Category Archives: Faculty

Greenville science teacher receives inaugural John C. Park Scholarship

A new scholarship at East Carolina University helped send an eastern North Carolina science teacher to a national conference this month.

Allie Smith, an eighth grade science teacher at C.M. Eppes Middle School in Greenville, attended the annual National Science Teachers Association National Conference on Science Education in Atlanta.

Her trip was made possible by the John C. Park Scholarship, established this year by Dr. Leonard Annetta, the College of Education’s Taft Distinguished Professor of Science Education, and the ECU Center for STEM Education.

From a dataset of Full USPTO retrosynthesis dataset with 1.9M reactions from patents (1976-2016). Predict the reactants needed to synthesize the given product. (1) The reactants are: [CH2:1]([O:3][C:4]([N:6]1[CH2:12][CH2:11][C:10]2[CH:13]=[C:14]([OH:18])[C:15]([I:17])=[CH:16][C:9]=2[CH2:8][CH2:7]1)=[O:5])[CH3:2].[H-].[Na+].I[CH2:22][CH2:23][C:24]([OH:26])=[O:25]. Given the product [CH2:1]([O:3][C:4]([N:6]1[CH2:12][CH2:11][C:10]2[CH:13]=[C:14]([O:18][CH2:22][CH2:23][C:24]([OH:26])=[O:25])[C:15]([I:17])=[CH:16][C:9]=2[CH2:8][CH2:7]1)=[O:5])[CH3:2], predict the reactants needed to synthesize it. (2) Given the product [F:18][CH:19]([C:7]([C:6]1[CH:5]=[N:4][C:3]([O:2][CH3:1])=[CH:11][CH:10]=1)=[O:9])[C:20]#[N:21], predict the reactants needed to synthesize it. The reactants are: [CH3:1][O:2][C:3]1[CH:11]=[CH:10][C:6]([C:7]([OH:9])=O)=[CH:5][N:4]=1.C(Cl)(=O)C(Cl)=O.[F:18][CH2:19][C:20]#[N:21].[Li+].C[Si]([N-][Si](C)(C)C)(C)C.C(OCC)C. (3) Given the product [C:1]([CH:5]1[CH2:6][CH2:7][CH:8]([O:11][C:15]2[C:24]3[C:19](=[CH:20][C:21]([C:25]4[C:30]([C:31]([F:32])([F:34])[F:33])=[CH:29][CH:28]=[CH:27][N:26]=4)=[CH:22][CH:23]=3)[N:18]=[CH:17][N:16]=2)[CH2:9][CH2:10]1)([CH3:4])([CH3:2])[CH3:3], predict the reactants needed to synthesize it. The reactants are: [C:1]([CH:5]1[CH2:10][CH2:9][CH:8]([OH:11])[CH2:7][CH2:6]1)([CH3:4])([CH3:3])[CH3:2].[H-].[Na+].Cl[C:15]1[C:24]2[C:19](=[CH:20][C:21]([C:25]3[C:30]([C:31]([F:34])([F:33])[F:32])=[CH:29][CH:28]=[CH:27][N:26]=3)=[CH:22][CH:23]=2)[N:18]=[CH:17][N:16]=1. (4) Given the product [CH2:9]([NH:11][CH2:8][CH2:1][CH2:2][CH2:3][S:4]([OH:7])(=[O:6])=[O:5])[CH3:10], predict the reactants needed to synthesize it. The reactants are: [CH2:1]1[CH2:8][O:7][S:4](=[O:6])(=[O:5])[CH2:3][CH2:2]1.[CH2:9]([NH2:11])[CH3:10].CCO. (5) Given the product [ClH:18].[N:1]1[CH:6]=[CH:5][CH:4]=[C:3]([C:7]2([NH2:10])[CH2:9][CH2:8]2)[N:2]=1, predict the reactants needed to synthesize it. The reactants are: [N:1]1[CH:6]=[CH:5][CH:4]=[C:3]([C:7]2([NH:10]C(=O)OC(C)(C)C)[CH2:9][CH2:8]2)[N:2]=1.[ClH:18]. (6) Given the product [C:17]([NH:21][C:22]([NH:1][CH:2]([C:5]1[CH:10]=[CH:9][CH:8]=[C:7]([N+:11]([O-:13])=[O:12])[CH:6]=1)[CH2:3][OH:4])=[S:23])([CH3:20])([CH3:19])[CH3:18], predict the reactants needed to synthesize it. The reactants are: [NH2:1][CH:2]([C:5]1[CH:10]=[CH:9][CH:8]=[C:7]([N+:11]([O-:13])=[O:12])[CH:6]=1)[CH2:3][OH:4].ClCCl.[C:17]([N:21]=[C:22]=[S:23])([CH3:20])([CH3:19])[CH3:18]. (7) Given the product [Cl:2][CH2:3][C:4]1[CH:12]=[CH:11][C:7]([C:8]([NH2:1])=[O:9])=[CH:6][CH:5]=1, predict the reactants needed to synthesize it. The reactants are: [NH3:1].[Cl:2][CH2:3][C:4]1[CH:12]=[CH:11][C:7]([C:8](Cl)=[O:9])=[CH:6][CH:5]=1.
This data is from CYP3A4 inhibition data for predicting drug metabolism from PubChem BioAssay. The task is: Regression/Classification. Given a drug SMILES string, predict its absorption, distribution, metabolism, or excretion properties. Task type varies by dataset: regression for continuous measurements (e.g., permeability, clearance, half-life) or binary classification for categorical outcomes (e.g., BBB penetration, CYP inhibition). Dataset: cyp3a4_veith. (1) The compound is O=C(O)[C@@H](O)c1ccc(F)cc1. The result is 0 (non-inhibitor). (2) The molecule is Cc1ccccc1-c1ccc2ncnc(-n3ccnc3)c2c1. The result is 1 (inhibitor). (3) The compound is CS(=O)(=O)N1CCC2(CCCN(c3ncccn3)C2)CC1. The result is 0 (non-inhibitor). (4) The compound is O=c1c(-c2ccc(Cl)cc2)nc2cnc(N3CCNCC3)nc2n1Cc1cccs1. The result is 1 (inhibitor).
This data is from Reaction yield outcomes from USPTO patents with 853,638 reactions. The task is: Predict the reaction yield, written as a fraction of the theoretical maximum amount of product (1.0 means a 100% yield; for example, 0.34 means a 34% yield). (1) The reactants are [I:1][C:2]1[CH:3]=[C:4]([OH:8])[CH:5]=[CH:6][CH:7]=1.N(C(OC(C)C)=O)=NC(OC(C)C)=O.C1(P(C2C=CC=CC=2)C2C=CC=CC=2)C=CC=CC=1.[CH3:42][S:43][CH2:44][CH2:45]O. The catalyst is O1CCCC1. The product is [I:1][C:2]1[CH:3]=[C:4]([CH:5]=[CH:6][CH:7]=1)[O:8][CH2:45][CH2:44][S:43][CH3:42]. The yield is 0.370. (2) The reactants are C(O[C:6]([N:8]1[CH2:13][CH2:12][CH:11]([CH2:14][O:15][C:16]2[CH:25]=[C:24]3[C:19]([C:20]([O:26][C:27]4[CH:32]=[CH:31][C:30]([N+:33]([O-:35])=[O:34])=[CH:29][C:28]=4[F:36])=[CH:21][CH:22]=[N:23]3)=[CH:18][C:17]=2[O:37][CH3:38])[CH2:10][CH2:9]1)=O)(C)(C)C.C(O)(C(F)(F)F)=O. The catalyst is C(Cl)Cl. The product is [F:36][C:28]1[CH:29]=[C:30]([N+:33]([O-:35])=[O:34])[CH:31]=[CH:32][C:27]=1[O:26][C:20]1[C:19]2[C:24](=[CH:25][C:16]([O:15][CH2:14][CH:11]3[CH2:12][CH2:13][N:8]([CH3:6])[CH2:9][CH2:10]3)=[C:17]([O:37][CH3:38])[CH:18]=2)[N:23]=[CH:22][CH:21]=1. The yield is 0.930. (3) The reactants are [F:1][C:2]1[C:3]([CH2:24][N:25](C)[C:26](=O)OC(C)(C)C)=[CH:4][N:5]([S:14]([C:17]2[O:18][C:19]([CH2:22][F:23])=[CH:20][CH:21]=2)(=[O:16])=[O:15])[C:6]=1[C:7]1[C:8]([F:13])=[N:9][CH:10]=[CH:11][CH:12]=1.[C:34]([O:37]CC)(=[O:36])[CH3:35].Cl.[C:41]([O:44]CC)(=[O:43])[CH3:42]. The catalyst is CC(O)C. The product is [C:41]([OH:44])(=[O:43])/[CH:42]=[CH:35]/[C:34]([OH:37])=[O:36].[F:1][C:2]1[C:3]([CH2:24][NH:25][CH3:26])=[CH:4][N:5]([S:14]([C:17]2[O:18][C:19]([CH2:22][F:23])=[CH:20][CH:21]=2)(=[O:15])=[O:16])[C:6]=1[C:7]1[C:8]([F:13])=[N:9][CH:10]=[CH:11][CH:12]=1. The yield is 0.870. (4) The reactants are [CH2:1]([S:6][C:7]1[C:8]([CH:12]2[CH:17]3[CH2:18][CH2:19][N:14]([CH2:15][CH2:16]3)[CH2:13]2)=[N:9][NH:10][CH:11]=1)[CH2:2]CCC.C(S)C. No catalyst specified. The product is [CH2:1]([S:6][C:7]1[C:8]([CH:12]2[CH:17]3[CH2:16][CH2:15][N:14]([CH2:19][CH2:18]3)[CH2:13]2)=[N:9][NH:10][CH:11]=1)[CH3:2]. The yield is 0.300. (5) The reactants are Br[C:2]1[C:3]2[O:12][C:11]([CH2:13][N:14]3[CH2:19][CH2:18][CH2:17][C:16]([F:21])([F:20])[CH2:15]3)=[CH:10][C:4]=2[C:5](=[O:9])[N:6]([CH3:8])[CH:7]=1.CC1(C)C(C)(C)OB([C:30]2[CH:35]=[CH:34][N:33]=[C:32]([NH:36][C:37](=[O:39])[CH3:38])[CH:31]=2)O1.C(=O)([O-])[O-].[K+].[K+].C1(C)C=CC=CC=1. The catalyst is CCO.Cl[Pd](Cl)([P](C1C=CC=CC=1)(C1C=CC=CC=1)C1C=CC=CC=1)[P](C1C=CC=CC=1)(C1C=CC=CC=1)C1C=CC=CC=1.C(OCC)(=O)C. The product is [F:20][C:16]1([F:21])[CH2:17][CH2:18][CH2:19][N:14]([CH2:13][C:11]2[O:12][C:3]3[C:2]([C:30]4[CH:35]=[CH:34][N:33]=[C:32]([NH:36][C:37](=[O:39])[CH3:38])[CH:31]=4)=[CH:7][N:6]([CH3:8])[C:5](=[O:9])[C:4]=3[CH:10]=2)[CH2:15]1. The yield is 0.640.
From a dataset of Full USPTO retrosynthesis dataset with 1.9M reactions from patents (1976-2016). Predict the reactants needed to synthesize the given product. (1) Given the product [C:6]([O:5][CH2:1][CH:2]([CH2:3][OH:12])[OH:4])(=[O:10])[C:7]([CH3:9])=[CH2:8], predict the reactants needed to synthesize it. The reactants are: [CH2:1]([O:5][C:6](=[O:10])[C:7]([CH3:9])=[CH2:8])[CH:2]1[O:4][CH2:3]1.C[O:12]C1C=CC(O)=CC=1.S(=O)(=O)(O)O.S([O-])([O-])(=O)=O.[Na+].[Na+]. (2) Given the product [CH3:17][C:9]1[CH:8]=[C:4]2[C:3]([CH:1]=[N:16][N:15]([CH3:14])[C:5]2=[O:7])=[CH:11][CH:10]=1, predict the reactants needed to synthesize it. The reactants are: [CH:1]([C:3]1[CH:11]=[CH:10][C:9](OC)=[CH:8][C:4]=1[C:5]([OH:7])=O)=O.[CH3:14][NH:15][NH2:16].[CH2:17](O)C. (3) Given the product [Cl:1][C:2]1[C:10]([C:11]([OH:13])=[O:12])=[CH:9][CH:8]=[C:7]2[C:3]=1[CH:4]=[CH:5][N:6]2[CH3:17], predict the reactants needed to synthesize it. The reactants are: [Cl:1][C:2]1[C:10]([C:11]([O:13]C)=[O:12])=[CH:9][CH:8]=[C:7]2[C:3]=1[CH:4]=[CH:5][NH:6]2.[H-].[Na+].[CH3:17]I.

Dr. Leonard Annetta, right, and Shawn Moore, left, present eighth-grade C.M. Eppes Middle School teacher Allie Smith with the inaugural John C. Park Scholarship on  March 8 in her classroom. (Photos by Cole Dittmer)

Dr. Leonard Annetta, right, and Shawn Moore, left, present eighth-grade C.M. Eppes Middle School teacher Allie Smith with the inaugural John C. Park Scholarship on March 8 in her classroom. (Photos by Cole Dittmer)

The scholarship, valued at up to $1,500, provides funding for science teachers from eastern North Carolina in their first five years of teaching to attend the annual national conference. Going forward, the endowment will provide an award for two science teachers (one in grades K-5 and another in grades 6-12) each year.

“I am so grateful to ECU and the scholarship donors for this chance to attend this conference,” she said. “ECU has steadily provided me with unmatched opportunities while I earned my bachelor’s and master’s degrees, and they continue to do so now in my second year of teaching.”